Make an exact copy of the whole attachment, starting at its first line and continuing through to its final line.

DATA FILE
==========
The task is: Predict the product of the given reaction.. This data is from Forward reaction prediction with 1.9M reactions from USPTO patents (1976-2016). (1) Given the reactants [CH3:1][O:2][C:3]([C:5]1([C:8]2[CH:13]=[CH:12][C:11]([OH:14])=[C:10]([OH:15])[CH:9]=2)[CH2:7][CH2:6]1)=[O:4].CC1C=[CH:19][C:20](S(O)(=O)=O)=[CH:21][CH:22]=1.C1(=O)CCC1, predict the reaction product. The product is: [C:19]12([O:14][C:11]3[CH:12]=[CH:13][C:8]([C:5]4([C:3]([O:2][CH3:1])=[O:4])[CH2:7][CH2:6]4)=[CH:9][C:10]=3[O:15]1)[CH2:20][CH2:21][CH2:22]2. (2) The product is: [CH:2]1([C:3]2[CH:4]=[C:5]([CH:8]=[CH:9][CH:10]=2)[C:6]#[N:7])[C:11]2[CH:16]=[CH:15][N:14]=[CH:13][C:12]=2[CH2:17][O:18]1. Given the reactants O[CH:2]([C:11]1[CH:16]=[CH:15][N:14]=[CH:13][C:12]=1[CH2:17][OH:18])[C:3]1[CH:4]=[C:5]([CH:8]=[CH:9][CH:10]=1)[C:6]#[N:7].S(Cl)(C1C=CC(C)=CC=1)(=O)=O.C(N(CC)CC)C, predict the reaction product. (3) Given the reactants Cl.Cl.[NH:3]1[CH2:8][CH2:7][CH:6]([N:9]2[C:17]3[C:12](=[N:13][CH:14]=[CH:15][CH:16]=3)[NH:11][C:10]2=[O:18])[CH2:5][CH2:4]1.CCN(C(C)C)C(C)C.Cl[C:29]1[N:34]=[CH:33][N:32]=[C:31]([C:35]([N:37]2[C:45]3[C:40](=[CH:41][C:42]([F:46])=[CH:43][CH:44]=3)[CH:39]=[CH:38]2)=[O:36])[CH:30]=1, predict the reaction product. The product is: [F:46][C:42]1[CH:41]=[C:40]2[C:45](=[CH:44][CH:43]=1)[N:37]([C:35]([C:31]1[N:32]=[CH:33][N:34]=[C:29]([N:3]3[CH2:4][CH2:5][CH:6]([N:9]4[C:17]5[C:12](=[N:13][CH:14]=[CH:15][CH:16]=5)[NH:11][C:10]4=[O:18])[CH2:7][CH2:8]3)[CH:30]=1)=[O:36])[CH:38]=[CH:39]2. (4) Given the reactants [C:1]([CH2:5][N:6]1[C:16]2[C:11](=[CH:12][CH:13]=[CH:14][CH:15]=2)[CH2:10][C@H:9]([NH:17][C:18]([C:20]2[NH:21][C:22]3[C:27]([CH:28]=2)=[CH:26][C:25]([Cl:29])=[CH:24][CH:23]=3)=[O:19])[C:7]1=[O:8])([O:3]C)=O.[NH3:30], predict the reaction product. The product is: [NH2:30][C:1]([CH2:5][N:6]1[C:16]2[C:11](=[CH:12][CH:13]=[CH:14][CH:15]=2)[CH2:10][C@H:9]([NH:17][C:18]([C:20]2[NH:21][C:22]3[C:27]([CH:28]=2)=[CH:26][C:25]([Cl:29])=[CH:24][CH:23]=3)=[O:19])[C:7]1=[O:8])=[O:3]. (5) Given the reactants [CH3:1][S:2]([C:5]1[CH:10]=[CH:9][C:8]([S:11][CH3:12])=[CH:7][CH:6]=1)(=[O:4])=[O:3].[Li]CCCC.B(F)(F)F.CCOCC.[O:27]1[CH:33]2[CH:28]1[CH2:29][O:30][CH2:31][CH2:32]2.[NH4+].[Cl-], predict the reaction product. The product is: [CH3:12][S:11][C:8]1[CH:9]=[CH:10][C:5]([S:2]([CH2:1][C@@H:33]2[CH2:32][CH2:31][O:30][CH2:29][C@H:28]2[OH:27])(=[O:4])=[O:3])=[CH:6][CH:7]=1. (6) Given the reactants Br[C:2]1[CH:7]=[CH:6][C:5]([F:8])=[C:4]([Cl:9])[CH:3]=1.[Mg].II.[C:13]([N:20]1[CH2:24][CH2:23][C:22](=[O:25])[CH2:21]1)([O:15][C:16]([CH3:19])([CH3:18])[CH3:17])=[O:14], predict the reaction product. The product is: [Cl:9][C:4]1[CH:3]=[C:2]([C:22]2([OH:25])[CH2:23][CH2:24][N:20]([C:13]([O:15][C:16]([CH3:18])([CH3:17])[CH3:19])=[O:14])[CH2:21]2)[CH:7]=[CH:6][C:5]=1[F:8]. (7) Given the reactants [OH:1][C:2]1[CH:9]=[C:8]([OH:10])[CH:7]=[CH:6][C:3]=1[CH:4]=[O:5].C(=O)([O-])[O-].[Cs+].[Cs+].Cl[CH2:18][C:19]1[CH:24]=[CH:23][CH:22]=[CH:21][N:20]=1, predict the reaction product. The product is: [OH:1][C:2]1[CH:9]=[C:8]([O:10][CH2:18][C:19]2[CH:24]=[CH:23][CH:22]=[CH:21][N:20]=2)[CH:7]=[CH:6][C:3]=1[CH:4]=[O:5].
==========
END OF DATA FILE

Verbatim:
The task is: Predict the product of the given reaction.. This data is from Forward reaction prediction with 1.9M reactions from USPTO patents (1976-2016). (1) Given the reactants [CH3:1][O:2][C:3]([C:5]1([C:8]2[CH:13]=[CH:12][C:11]([OH:14])=[C:10]([OH:15])[CH:9]=2)[CH2:7][CH2:6]1)=[O:4].CC1C=[CH:19][C:20](S(O)(=O)=O)=[CH:21][CH:22]=1.C1(=O)CCC1, predict the reaction product. The product is: [C:19]12([O:14][C:11]3[CH:12]=[CH:13][C:8]([C:5]4([C:3]([O:2][CH3:1])=[O:4])[CH2:7][CH2:6]4)=[CH:9][C:10]=3[O:15]1)[CH2:20][CH2:21][CH2:22]2. (2) The product is: [CH:2]1([C:3]2[CH:4]=[C:5]([CH:8]=[CH:9][CH:10]=2)[C:6]#[N:7])[C:11]2[CH:16]=[CH:15][N:14]=[CH:13][C:12]=2[CH2:17][O:18]1. Given the reactants O[CH:2]([C:11]1[CH:16]=[CH:15][N:14]=[CH:13][C:12]=1[CH2:17][OH:18])[C:3]1[CH:4]=[C:5]([CH:8]=[CH:9][CH:10]=1)[C:6]#[N:7].S(Cl)(C1C=CC(C)=CC=1)(=O)=O.C(N(CC)CC)C, predict the reaction product. (3) Given the reactants Cl.Cl.[NH:3]1[CH2:8][CH2:7][CH:6]([N:9]2[C:17]3[C:12](=[N:13][CH:14]=[CH:15][CH:16]=3)[NH:11][C:10]2=[O:18])[CH2:5][CH2:4]1.CCN(C(C)C)C(C)C.Cl[C:29]1[N:34]=[CH:33][N:32]=[C:31]([C:35]([N:37]2[C:45]3[C:40](=[CH:41][C:42]([F:46])=[CH:43][CH:44]=3)[CH:39]=[CH:38]2)=[O:36])[CH:30]=1, predict the reaction product. The product is: [F:46][C:42]1[CH:41]=[C:40]2[C:45](=[CH:44][CH:43]=1)[N:37]([C:35]([C:31]1[N:32]=[CH:33][N:34]=[C:29]([N:3]3[CH2:4][CH2:5][CH:6]([N:9]4[C:17]5[C:12](=[N:13][CH:14]=[CH:15][CH:16]=5)[NH:11][C:10]4=[O:18])[CH2:7][CH2:8]3)[CH:30]=1)=[O:36])[CH:38]=[CH:39]2. (4) Given the reactants [C:1]([CH2:5][N:6]1[C:16]2[C:11](=[CH:12][CH:13]=[CH:14][CH:15]=2)[CH2:10][C@H:9]([NH:17][C:18]([C:20]2[NH:21][C:22]3[C:27]([CH:28]=2)=[CH:26][C:25]([Cl:29])=[CH:24][CH:23]=3)=[O:19])[C:7]1=[O:8])([O:3]C)=O.[NH3:30], predict the reaction product. The product is: [NH2:30][C:1]([CH2:5][N:6]1[C:16]2[C:11](=[CH:12][CH:13]=[CH:14][CH:15]=2)[CH2:10][C@H:9]([NH:17][C:18]([C:20]2[NH:21][C:22]3[C:27]([CH:28]=2)=[CH:26][C:25]([Cl:29])=[CH:24][CH:23]=3)=[O:19])[C:7]1=[O:8])=[O:3]. (5) Given the reactants [CH3:1][S:2]([C:5]1[CH:10]=[CH:9][C:8]([S:11][CH3:12])=[CH:7][CH:6]=1)(=[O:4])=[O:3].[Li]CCCC.B(F)(F)F.CCOCC.[O:27]1[CH:33]2[CH:28]1[CH2:29][O:30][CH2:31][CH2:32]2.[NH4+].[Cl-], predict the reaction product. The product is: [CH3:12][S:11][C:8]1[CH:9]=[CH:10][C:5]([S:2]([CH2:1][C@@H:33]2[CH2:32][CH2:31][O:30][CH2:29][C@H:28]2[OH:27])(=[O:4])=[O:3])=[CH:6][CH:7]=1. (6) Given the reactants Br[C:2]1[CH:7]=[CH:6][C:5]([F:8])=[C:4]([Cl:9])[CH:3]=1.[Mg].II.[C:13]([N:20]1[CH2:24][CH2:23][C:22](=[O:25])[CH2:21]1)([O:15][C:16]([CH3:19])([CH3:18])[CH3:17])=[O:14], predict the reaction product. The product is: [Cl:9][C:4]1[CH:3]=[C:2]([C:22]2([OH:25])[CH2:23][CH2:24][N:20]([C:13]([O:15][C:16]([CH3:18])([CH3:17])[CH3:19])=[O:14])[CH2:21]2)[CH:7]=[CH:6][C:5]=1[F:8]. (7) Given the reactants [OH:1][C:2]1[CH:9]=[C:8]([OH:10])[CH:7]=[CH:6][C:3]=1[CH:4]=[O:5].C(=O)([O-])[O-].[Cs+].[Cs+].Cl[CH2:18][C:19]1[CH:24]=[CH:23][CH:22]=[CH:21][N:20]=1, predict the reaction product. The product is: [OH:1][C:2]1[CH:9]=[C:8]([O:10][CH2:18][C:19]2[CH:24]=[CH:23][CH:22]=[CH:21][N:20]=2)[CH:7]=[CH:6][C:3]=1[CH:4]=[O:5].